Saturday, August 06, 2005
Automated universal translation is the kind of long-range vision that inspires people like Eustace. It fascinates them because it's a technical Mount Everest that they can climb, but also because it's an idealistic goal that's potentially enriching to global society. 'In the long term, if you can create technology that can unify information around the world and remove the language barrier, that would be very special,' he says. "
Are we there yet? - I would love to be able to finally translate something in this engine. From what can be seen at Google, the quality of translation isn't far from what Systran, Logos, AppTek and Barcelona systems have been delivering since the '80.
Here is what Google writes about its translation in their language tools FAQ:
The translation isn't as good as I'd like it to be. Can you make it more accurate?
The translation you are seeing was produced automatically by state-of-the-art technology. Unfortunately, today's most sophisticated software doesn't approach the fluency of a native speaker or possess the skill of a professional translator. Automatic translation is very difficult, as the meaning of words depends upon the context in which they are used. Because of this, accurate translation requires an understanding of context, as well as an understanding of the structure and rules of a language. While many engineers and linguists are working on the problem, it will be some time before anyone can offer a quick and seamless translation experience. In the interim, we hope the service we provide is useful for most purposes.
Saturday, June 25, 2005
Pass the hát, Google appears to also change "ë" in "e". Fortunately for Albanophiles, Yahoo maintains the difference by not folding the accented characters.
Read also Language Log and Technologies du Langage.
[just found out that, if the word containing diacritics is surrounded by quotes, Google will limit the search only to diacritic-marked-words]
Thursday, June 02, 2005
Friday, May 20, 2005
“Historically, the approach to building machine translation systems is to have expert machine linguists write down dictionaries and rules on how to translate, say, from Chinese to English,” said researcher Franz Och. “Trying to write down all the rules on how to translate from Chinese to English is very hard.”
Instead, Google is fine-tuning a translation program that can automatically translate back and forth between documents in different languages — a sort of virtual Rosetta Stone.
Current machine translations are inconsistent at best, Och said. One current translation program translated “The White House confirmed the existence of a new bin Laden tape” in Arabic to “Alpine white new presence tape registered for coffee confirms Laden,” in English."
Tuesday, May 17, 2005
Sunday, May 08, 2005
Other programs compare a student's paper with a database of already-scored papers, seeking to assign it a score based on what other similar-quality assignments have received.
Educational Testing Service sells Criterion, which includes the 'e-Rater' used to score GMAT essays. Vantage Learning has IntelliMetric, Maplesoft sells Maple T.A., and numerous other programs are used on a smaller scale. "
Thursday, May 05, 2005
So, it is Quaero the name of the EU library project covered in more linguistically relevant detail by Mark Liberman at Language Log.
Wednesday, May 04, 2005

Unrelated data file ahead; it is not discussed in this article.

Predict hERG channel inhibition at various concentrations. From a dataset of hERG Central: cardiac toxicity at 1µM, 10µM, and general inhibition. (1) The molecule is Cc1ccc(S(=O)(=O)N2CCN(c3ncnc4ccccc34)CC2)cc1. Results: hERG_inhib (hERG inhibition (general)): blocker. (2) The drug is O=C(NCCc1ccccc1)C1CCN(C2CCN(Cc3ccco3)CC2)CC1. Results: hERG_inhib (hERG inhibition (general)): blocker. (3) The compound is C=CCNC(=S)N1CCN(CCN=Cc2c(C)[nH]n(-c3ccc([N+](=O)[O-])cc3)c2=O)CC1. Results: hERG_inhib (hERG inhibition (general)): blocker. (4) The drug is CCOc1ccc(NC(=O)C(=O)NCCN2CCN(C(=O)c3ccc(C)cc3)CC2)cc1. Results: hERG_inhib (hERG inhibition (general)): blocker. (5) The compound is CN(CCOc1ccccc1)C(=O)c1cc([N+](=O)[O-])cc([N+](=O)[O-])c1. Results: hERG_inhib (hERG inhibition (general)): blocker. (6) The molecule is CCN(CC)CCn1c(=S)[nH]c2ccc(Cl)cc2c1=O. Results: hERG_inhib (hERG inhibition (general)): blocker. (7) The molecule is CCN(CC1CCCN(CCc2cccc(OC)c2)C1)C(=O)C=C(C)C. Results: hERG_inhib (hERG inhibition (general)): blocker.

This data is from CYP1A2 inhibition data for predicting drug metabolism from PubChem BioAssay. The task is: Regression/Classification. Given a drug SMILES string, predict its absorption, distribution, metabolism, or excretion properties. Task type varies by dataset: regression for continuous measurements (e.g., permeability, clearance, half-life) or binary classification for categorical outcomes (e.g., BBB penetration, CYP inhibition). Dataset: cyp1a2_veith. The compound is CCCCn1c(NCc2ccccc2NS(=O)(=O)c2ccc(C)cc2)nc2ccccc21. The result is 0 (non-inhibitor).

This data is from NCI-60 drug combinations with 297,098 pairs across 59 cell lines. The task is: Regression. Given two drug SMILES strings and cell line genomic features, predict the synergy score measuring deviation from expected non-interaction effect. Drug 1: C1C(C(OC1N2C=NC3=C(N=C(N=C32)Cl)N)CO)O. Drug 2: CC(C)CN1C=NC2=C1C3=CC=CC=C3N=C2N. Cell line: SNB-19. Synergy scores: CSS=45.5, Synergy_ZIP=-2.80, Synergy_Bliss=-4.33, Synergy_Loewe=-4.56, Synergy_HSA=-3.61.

Microsoft IP Ventures - Natural Language Processing for Educational Courseware: "Natural Language Processing for Educational Courseware creates dynamic learning programs from any static educational content consisting of questions from the material that continuously adapt to a student based on previous answers."
Based on NLPWin which processes English, Spanish, German, French, and Japanese, it could become a very effective tool for creating new and interesting learning tools. I wonder whether it could break the monopoly of classrooms in language teaching/learning.
Monday, May 02, 2005
Saturday, April 30, 2005
Sunday, February 20, 2005
The Observer | UK News | Why chattering classes have nothing to say: The art of conversation is dead but the artistry of chatter is thriving, with Britons overwhelmingly admitting they rarely talk about anything more serious than traffic and television.
According to a survey of more than 2,000 adults, almost two-thirds of us admit to indulging in shallow chit-chat at the expense of weighty dialogue - even though we secretly long for more meaningful exchanges.
"The survey also found that more than two -thirds of people believe the telephone is the best way to have intelligent conversations, although Ned Sherrin, presenter of Loose Ends , the Radio 4 comedy show, a lexicographer and author of 20 books, admits hating the telephone. 'I would rather see the contours of their face, the clouds and the flicker of their tears. I find the telephone irritating and unsatisfactory, and like to get them over with as quickly as possible,' he said."
Monday, February 07, 2005
Yahoo! Movies: Entertainment News & Gossip: "LAGUARDIA Airport ladies room. A voice from another stall says, 'Hi, how are you?' The other lady, not one to chat up restroom strangers, sputters, 'Oh . . . fine . . . .' The Voice: 'So what're you up to?' The Embarrassed Sputterer, 'Ohhh, just traveling . . . .' The Voice: 'Can I come over?' Not quite knowing how to handle this bizarre turn, the Embarrassed Sputterer sputters: 'N-n-n-no. I'm a little busy right now.' The next sound is The Voice saying nervously: 'Listen, I'll have to call you back. There's an idiot in the other stall who keeps answering all my questions.'"
Friday, February 04, 2005
'Whilst we were re-assessing the market this looked like the best way to accelerate our re-entry into the market,' Hart said of the decision to acquire 2B after dropping IBM.
Factiva announced in December 2004 that the IBM WebFountain web analysis platform was being dropped as the core technology for Factiva Insight for Reputation. WebFountain failed to provide timely content for analysis according to Factiva insiders. Hart denied that the IBM chapter had put Factiva behind in its reputation management plans."
Saturday, January 08, 2005
Monday, January 03, 2005
...Google engineer Alan Eustace explains, "One of the ideas that we’re working on is machine translation. We strongly believe that there’s enough data on the Web and in the world right now to allow us to automatically translate from one language to another." ...